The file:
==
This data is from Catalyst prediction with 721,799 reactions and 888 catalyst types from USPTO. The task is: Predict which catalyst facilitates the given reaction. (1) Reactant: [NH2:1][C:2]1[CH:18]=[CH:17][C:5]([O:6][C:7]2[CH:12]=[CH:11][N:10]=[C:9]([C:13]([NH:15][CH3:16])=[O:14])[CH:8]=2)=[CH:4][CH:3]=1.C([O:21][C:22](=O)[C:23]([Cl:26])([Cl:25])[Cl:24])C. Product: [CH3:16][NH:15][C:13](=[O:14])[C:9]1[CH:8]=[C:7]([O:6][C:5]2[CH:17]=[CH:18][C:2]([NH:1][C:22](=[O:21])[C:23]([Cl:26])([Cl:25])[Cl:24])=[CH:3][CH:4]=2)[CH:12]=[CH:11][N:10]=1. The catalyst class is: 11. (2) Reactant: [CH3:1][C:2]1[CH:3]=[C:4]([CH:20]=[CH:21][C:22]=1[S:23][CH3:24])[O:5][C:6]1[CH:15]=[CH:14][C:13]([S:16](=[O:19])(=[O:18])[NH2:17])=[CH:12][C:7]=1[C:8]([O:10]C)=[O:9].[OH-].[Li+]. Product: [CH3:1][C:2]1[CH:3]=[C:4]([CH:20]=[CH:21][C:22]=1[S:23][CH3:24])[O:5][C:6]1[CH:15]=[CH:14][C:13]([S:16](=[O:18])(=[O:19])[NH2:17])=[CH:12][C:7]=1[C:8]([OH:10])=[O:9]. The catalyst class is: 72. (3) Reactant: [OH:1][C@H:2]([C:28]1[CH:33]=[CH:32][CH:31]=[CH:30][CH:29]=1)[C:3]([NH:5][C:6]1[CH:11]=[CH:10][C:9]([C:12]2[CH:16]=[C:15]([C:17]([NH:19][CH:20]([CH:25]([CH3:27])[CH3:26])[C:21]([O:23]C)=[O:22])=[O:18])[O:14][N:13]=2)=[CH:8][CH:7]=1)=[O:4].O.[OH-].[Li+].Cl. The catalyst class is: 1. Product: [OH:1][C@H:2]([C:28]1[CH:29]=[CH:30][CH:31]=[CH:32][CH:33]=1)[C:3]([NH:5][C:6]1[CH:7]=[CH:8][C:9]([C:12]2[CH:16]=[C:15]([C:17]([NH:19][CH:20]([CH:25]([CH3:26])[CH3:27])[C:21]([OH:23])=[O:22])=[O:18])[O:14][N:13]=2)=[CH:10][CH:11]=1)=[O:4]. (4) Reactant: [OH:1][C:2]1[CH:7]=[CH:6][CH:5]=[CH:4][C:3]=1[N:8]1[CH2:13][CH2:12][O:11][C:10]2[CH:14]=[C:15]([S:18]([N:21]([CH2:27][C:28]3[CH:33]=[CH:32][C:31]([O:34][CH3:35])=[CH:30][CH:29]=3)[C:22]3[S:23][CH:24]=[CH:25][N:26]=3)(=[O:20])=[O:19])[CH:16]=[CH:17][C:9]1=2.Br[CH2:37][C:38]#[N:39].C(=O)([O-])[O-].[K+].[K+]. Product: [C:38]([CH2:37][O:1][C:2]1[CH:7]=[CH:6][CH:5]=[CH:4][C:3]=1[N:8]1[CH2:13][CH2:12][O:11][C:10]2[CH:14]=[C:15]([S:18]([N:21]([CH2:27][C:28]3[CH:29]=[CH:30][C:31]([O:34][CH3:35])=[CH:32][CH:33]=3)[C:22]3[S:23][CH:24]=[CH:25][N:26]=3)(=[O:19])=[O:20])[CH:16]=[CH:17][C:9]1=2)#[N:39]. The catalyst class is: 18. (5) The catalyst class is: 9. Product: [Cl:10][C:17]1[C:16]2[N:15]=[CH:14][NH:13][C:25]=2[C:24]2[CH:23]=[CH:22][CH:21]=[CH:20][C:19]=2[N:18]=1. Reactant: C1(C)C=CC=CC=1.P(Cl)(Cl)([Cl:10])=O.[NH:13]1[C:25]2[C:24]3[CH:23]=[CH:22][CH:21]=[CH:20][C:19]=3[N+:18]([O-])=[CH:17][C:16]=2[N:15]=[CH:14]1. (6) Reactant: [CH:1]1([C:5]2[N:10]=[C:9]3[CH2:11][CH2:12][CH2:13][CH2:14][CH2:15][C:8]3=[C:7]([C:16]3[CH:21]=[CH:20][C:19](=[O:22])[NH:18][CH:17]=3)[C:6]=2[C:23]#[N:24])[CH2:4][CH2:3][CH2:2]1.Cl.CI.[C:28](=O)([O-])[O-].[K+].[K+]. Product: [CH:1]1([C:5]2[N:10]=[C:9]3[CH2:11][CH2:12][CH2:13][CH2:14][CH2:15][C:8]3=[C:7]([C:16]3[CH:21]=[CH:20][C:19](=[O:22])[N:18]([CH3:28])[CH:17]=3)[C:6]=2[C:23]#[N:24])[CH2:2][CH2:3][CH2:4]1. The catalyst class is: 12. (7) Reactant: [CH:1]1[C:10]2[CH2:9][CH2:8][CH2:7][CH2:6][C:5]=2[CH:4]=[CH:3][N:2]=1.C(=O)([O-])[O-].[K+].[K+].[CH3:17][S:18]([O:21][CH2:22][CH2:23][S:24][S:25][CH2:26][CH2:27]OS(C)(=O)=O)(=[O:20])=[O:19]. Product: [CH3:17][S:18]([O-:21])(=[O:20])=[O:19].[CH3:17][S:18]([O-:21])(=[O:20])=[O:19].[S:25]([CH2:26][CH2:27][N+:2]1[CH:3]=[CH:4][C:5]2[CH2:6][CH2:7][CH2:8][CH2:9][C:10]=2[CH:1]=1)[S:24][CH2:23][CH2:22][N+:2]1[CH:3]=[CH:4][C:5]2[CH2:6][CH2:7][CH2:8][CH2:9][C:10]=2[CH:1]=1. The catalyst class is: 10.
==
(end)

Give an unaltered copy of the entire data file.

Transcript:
This data is from Catalyst prediction with 721,799 reactions and 888 catalyst types from USPTO. The task is: Predict which catalyst facilitates the given reaction. (1) Reactant: [NH2:1][C:2]1[CH:18]=[CH:17][C:5]([O:6][C:7]2[CH:12]=[CH:11][N:10]=[C:9]([C:13]([NH:15][CH3:16])=[O:14])[CH:8]=2)=[CH:4][CH:3]=1.C([O:21][C:22](=O)[C:23]([Cl:26])([Cl:25])[Cl:24])C. Product: [CH3:16][NH:15][C:13](=[O:14])[C:9]1[CH:8]=[C:7]([O:6][C:5]2[CH:17]=[CH:18][C:2]([NH:1][C:22](=[O:21])[C:23]([Cl:26])([Cl:25])[Cl:24])=[CH:3][CH:4]=2)[CH:12]=[CH:11][N:10]=1. The catalyst class is: 11. (2) Reactant: [CH3:1][C:2]1[CH:3]=[C:4]([CH:20]=[CH:21][C:22]=1[S:23][CH3:24])[O:5][C:6]1[CH:15]=[CH:14][C:13]([S:16](=[O:19])(=[O:18])[NH2:17])=[CH:12][C:7]=1[C:8]([O:10]C)=[O:9].[OH-].[Li+]. Product: [CH3:1][C:2]1[CH:3]=[C:4]([CH:20]=[CH:21][C:22]=1[S:23][CH3:24])[O:5][C:6]1[CH:15]=[CH:14][C:13]([S:16](=[O:18])(=[O:19])[NH2:17])=[CH:12][C:7]=1[C:8]([OH:10])=[O:9]. The catalyst class is: 72. (3) Reactant: [OH:1][C@H:2]([C:28]1[CH:33]=[CH:32][CH:31]=[CH:30][CH:29]=1)[C:3]([NH:5][C:6]1[CH:11]=[CH:10][C:9]([C:12]2[CH:16]=[C:15]([C:17]([NH:19][CH:20]([CH:25]([CH3:27])[CH3:26])[C:21]([O:23]C)=[O:22])=[O:18])[O:14][N:13]=2)=[CH:8][CH:7]=1)=[O:4].O.[OH-].[Li+].Cl. The catalyst class is: 1. Product: [OH:1][C@H:2]([C:28]1[CH:29]=[CH:30][CH:31]=[CH:32][CH:33]=1)[C:3]([NH:5][C:6]1[CH:7]=[CH:8][C:9]([C:12]2[CH:16]=[C:15]([C:17]([NH:19][CH:20]([CH:25]([CH3:26])[CH3:27])[C:21]([OH:23])=[O:22])=[O:18])[O:14][N:13]=2)=[CH:10][CH:11]=1)=[O:4]. (4) Reactant: [OH:1][C:2]1[CH:7]=[CH:6][CH:5]=[CH:4][C:3]=1[N:8]1[CH2:13][CH2:12][O:11][C:10]2[CH:14]=[C:15]([S:18]([N:21]([CH2:27][C:28]3[CH:33]=[CH:32][C:31]([O:34][CH3:35])=[CH:30][CH:29]=3)[C:22]3[S:23][CH:24]=[CH:25][N:26]=3)(=[O:20])=[O:19])[CH:16]=[CH:17][C:9]1=2.Br[CH2:37][C:38]#[N:39].C(=O)([O-])[O-].[K+].[K+]. Product: [C:38]([CH2:37][O:1][C:2]1[CH:7]=[CH:6][CH:5]=[CH:4][C:3]=1[N:8]1[CH2:13][CH2:12][O:11][C:10]2[CH:14]=[C:15]([S:18]([N:21]([CH2:27][C:28]3[CH:29]=[CH:30][C:31]([O:34][CH3:35])=[CH:32][CH:33]=3)[C:22]3[S:23][CH:24]=[CH:25][N:26]=3)(=[O:19])=[O:20])[CH:16]=[CH:17][C:9]1=2)#[N:39]. The catalyst class is: 18. (5) The catalyst class is: 9. Product: [Cl:10][C:17]1[C:16]2[N:15]=[CH:14][NH:13][C:25]=2[C:24]2[CH:23]=[CH:22][CH:21]=[CH:20][C:19]=2[N:18]=1. Reactant: C1(C)C=CC=CC=1.P(Cl)(Cl)([Cl:10])=O.[NH:13]1[C:25]2[C:24]3[CH:23]=[CH:22][CH:21]=[CH:20][C:19]=3[N+:18]([O-])=[CH:17][C:16]=2[N:15]=[CH:14]1. (6) Reactant: [CH:1]1([C:5]2[N:10]=[C:9]3[CH2:11][CH2:12][CH2:13][CH2:14][CH2:15][C:8]3=[C:7]([C:16]3[CH:21]=[CH:20][C:19](=[O:22])[NH:18][CH:17]=3)[C:6]=2[C:23]#[N:24])[CH2:4][CH2:3][CH2:2]1.Cl.CI.[C:28](=O)([O-])[O-].[K+].[K+]. Product: [CH:1]1([C:5]2[N:10]=[C:9]3[CH2:11][CH2:12][CH2:13][CH2:14][CH2:15][C:8]3=[C:7]([C:16]3[CH:21]=[CH:20][C:19](=[O:22])[N:18]([CH3:28])[CH:17]=3)[C:6]=2[C:23]#[N:24])[CH2:2][CH2:3][CH2:4]1. The catalyst class is: 12. (7) Reactant: [CH:1]1[C:10]2[CH2:9][CH2:8][CH2:7][CH2:6][C:5]=2[CH:4]=[CH:3][N:2]=1.C(=O)([O-])[O-].[K+].[K+].[CH3:17][S:18]([O:21][CH2:22][CH2:23][S:24][S:25][CH2:26][CH2:27]OS(C)(=O)=O)(=[O:20])=[O:19]. Product: [CH3:17][S:18]([O-:21])(=[O:20])=[O:19].[CH3:17][S:18]([O-:21])(=[O:20])=[O:19].[S:25]([CH2:26][CH2:27][N+:2]1[CH:3]=[CH:4][C:5]2[CH2:6][CH2:7][CH2:8][CH2:9][C:10]=2[CH:1]=1)[S:24][CH2:23][CH2:22][N+:2]1[CH:3]=[CH:4][C:5]2[CH2:6][CH2:7][CH2:8][CH2:9][C:10]=2[CH:1]=1. The catalyst class is: 10.